The Canucks appeared to have hit a home run with their selection of Elias Pettersson with the 5th overall pick in 2017. Time will still tell if Pettersson is a bona fide star in the NHL, but the early returns since being selected by the organization are extremely promising.
Three picks later, the Buffalo Sabres took Minnesota born centre, Casey Mittelstadt.
Despite everything that Pettersson did in Sweden last season, there were still quite a few pundits expecting Mittelstadt to be the leader of this rookie forward class despite there being a few signs that likely wasn’t going to happen.
It was an easy conclusion to think that Mittelstadt would hit the ground running after being named the World Junior MVP and then five points in six games to close out the NHL season last year.
This season, Mittelstadt has one assist in nine games with the Sabres and seems to be struggling to make any sort of impact on a nightly basis. It’s understandable given that he is 19 years old and being asked to be their second line centre.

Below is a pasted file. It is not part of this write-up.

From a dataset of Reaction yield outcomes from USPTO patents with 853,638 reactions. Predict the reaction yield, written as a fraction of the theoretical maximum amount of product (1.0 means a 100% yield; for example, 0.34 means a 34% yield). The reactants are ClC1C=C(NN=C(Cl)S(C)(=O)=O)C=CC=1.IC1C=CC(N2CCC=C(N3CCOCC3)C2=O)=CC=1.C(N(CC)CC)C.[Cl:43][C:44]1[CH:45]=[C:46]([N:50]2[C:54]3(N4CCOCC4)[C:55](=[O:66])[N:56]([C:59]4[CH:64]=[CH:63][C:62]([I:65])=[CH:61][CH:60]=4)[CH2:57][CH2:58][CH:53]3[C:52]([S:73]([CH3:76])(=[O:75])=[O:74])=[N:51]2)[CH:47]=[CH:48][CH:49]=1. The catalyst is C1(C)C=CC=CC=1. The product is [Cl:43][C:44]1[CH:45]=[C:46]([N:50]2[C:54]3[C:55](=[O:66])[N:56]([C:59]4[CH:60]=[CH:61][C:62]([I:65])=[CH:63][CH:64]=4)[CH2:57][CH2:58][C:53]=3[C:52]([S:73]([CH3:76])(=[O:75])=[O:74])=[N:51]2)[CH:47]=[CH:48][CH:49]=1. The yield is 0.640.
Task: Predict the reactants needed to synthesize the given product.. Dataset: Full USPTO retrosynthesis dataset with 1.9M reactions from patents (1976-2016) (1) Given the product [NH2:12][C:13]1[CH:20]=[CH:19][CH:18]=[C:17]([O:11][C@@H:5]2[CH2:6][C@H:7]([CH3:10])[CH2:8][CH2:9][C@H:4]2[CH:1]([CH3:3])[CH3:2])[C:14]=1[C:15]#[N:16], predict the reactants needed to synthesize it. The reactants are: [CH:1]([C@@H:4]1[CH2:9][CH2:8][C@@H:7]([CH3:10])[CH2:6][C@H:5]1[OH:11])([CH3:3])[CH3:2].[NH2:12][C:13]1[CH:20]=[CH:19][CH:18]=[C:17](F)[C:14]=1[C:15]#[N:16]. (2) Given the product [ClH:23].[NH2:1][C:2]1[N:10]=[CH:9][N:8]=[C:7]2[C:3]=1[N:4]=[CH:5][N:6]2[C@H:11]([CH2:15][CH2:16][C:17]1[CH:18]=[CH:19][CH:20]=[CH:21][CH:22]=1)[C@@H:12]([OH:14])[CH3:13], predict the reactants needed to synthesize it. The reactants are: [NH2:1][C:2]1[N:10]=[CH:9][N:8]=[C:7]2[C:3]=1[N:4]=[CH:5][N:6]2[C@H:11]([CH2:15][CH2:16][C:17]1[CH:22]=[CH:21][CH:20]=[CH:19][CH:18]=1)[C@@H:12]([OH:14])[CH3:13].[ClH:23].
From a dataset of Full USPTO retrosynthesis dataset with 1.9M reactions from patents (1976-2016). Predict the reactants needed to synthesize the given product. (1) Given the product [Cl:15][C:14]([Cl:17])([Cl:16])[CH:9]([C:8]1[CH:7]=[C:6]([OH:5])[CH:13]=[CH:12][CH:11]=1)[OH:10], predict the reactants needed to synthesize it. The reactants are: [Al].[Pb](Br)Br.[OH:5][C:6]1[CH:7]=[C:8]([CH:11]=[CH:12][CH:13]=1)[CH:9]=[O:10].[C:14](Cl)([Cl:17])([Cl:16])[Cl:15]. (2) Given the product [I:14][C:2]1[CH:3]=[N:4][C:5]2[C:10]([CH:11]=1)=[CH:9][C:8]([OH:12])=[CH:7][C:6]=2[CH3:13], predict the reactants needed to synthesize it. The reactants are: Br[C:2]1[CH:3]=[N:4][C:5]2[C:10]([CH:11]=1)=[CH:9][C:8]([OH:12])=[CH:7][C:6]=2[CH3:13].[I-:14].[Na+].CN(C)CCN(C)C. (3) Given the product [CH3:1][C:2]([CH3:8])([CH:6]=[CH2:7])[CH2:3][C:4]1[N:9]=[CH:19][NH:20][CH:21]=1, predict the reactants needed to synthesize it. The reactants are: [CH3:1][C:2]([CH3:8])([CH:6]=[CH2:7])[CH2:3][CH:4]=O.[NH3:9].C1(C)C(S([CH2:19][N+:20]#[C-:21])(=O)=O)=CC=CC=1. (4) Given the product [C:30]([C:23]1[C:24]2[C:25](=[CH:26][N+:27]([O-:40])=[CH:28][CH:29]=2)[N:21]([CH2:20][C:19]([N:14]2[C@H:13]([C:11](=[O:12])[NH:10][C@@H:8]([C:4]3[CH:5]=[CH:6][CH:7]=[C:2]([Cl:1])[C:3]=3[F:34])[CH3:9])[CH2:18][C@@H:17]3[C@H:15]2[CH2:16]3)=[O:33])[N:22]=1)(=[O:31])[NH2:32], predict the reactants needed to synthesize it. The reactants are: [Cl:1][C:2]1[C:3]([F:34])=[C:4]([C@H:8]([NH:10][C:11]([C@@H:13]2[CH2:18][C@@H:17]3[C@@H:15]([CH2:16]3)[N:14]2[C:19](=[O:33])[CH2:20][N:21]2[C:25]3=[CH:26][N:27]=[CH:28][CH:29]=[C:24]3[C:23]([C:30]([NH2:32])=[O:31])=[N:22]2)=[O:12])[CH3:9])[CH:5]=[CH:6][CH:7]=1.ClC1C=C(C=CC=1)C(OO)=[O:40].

His struggles aren’t shocking to many though.
Usually, with these types of discussions, it focuses on one player because they present the easiest avenue to dissect everything in front of us. With that in mind, Mittelstadt is likely going to be a really good NHL’r behind Jack Eichel but just might not end up being the superstar that many expected.
Here are some of the issues in the way everyone looks at prospects that have led to Mittelstadt being overhyped.
Data is just one piece of analysis when looking at hockey players but generally if there are multiple red flags in the data, there is a reason.
During his draft season, Mittelstadt played the majority of the season in High School with a small sample of USHL games. His limited USHL play produced a high success rate among cohorts but it was only half a season of play there.
He was (and still is) a top prospect from that draft class but there were some concerns that he may not be an impact player based on the information at the time, and that hasn’t really changed.